DBR: Voodoo in Baltimore

On September 27, Marin Alsop opens the Baltimore Symphony’s 2019-2020 season, leading violinist and composer Daniel Bernard Roumain (DBR) in this weekend’s performances of his Voodoo Violin Concerto. The three-movement, 24-minute concerto is one of DBR’s most popular, signature works. Originally composed for chamber ensemble, Voodoo Violin Concerto was commissioned in 2002 by The Kitchen House Blend. In 2006, the Vermont Youth Orchestra asked DBR to arrange the work for full orchestra, and the resulting work showcases a drum kit and hip-hop/jazz beats throughout. Subsequent performances follow in Baltimore on the 28th and 29th.

Marin Alsop conducts the Baltimore Symphony Orchestra during a dress rehearsal, 11/11/10. Photo: Chris Lee

“In the earliest stages of planning the Baltimore Symphony Orchestra’s opening concert,” Alsop shares, “the dynamism of Daniel Bernard Roumain immediately came to mind – not only for his incredible virtuosity as a musician, but also for his dedication to serving the community at large. As the BSO continues our commitment to perform new works, his very own stunning and spirited Voodoo Violin Concerto was a must, and I am thrilled to have him join us for our opening weekend.”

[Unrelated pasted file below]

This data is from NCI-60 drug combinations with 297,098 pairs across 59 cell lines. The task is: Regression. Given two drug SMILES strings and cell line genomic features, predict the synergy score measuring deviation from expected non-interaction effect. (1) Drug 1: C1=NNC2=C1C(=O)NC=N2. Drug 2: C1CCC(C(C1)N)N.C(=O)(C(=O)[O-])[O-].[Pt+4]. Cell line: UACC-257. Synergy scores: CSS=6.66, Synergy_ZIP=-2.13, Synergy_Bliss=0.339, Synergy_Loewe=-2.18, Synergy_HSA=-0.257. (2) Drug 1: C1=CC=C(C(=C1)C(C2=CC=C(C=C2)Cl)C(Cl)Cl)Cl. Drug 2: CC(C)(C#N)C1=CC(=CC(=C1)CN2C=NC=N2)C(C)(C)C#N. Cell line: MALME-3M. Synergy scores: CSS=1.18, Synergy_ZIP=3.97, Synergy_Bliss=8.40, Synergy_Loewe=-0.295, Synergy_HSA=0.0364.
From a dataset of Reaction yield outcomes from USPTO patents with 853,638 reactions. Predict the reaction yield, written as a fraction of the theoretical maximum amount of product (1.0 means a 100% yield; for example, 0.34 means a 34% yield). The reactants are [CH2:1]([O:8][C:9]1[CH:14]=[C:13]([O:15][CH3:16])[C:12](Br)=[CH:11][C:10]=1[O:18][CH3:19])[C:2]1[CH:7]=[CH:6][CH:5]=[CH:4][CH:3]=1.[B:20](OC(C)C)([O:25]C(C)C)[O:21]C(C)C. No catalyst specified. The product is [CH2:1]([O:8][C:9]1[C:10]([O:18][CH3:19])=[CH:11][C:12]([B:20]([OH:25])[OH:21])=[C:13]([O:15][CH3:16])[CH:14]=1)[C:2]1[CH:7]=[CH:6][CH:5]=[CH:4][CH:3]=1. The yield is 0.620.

DBR describes his concerto. “This violin concerto is most concerned with the notion of the ritual, or our collective rites of passage. From the current state of a highly technological country in the United States of America (the techno textures and rhythms of ‘Filtering’), to my own relationship with Catholicism (the meditative tonality of ‘Prayer’), I find ‘Tribe’ in all of its primitive repetition, to, perhaps, be the most accurate depiction of where we are right now, as a collective, civilized society; a collective, civilized world.”